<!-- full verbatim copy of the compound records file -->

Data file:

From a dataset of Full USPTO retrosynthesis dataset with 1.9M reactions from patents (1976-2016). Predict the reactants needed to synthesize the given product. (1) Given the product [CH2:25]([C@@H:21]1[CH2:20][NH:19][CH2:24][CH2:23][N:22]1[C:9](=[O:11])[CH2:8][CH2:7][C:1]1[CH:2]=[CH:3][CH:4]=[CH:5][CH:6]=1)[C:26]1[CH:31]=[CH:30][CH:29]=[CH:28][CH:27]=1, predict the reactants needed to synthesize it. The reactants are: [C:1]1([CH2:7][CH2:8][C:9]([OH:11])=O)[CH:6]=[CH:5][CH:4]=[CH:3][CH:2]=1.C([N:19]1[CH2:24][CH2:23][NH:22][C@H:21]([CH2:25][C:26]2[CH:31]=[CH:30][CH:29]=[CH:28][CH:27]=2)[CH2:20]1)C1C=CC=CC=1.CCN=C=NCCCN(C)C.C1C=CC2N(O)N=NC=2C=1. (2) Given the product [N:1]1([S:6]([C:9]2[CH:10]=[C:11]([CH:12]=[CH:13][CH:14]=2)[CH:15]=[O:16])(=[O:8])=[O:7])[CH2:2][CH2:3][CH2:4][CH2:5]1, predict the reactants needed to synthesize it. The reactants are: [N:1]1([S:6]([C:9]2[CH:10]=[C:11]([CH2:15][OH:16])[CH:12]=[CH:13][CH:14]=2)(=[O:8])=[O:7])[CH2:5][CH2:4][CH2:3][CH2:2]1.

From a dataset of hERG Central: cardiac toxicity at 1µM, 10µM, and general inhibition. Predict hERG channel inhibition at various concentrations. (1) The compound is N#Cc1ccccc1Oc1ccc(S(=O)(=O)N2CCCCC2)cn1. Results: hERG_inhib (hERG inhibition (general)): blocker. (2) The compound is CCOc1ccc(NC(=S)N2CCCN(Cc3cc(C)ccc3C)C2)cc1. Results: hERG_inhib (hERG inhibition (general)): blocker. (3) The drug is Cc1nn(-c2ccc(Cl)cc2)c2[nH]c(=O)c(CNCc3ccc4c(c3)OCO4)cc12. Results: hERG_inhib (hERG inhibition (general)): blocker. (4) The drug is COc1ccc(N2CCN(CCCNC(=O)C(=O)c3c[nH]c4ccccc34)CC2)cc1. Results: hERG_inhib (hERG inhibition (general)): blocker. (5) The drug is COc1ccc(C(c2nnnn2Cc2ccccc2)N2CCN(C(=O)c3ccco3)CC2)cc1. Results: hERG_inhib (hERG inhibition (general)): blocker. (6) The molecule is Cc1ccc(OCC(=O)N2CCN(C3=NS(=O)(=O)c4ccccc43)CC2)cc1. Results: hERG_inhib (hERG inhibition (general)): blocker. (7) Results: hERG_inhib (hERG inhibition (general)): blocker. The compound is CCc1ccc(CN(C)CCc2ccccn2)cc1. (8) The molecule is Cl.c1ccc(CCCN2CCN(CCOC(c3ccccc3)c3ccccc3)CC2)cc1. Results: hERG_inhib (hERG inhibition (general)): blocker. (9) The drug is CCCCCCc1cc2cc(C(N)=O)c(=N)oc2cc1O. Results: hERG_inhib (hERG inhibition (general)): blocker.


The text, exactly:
From a dataset of Full USPTO retrosynthesis dataset with 1.9M reactions from patents (1976-2016). Predict the reactants needed to synthesize the given product. (1) Given the product [CH2:25]([C@@H:21]1[CH2:20][NH:19][CH2:24][CH2:23][N:22]1[C:9](=[O:11])[CH2:8][CH2:7][C:1]1[CH:2]=[CH:3][CH:4]=[CH:5][CH:6]=1)[C:26]1[CH:31]=[CH:30][CH:29]=[CH:28][CH:27]=1, predict the reactants needed to synthesize it. The reactants are: [C:1]1([CH2:7][CH2:8][C:9]([OH:11])=O)[CH:6]=[CH:5][CH:4]=[CH:3][CH:2]=1.C([N:19]1[CH2:24][CH2:23][NH:22][C@H:21]([CH2:25][C:26]2[CH:31]=[CH:30][CH:29]=[CH:28][CH:27]=2)[CH2:20]1)C1C=CC=CC=1.CCN=C=NCCCN(C)C.C1C=CC2N(O)N=NC=2C=1. (2) Given the product [N:1]1([S:6]([C:9]2[CH:10]=[C:11]([CH:12]=[CH:13][CH:14]=2)[CH:15]=[O:16])(=[O:8])=[O:7])[CH2:2][CH2:3][CH2:4][CH2:5]1, predict the reactants needed to synthesize it. The reactants are: [N:1]1([S:6]([C:9]2[CH:10]=[C:11]([CH2:15][OH:16])[CH:12]=[CH:13][CH:14]=2)(=[O:8])=[O:7])[CH2:5][CH2:4][CH2:3][CH2:2]1.

From a dataset of hERG Central: cardiac toxicity at 1µM, 10µM, and general inhibition. Predict hERG channel inhibition at various concentrations. (1) The compound is N#Cc1ccccc1Oc1ccc(S(=O)(=O)N2CCCCC2)cn1. Results: hERG_inhib (hERG inhibition (general)): blocker. (2) The compound is CCOc1ccc(NC(=S)N2CCCN(Cc3cc(C)ccc3C)C2)cc1. Results: hERG_inhib (hERG inhibition (general)): blocker. (3) The drug is Cc1nn(-c2ccc(Cl)cc2)c2[nH]c(=O)c(CNCc3ccc4c(c3)OCO4)cc12. Results: hERG_inhib (hERG inhibition (general)): blocker. (4) The drug is COc1ccc(N2CCN(CCCNC(=O)C(=O)c3c[nH]c4ccccc34)CC2)cc1. Results: hERG_inhib (hERG inhibition (general)): blocker. (5) The drug is COc1ccc(C(c2nnnn2Cc2ccccc2)N2CCN(C(=O)c3ccco3)CC2)cc1. Results: hERG_inhib (hERG inhibition (general)): blocker. (6) The molecule is Cc1ccc(OCC(=O)N2CCN(C3=NS(=O)(=O)c4ccccc43)CC2)cc1. Results: hERG_inhib (hERG inhibition (general)): blocker. (7) Results: hERG_inhib (hERG inhibition (general)): blocker. The compound is CCc1ccc(CN(C)CCc2ccccn2)cc1. (8) The molecule is Cl.c1ccc(CCCN2CCN(CCOC(c3ccccc3)c3ccccc3)CC2)cc1. Results: hERG_inhib (hERG inhibition (general)): blocker. (9) The drug is CCCCCCc1cc2cc(C(N)=O)c(=N)oc2cc1O. Results: hERG_inhib (hERG inhibition (general)): blocker.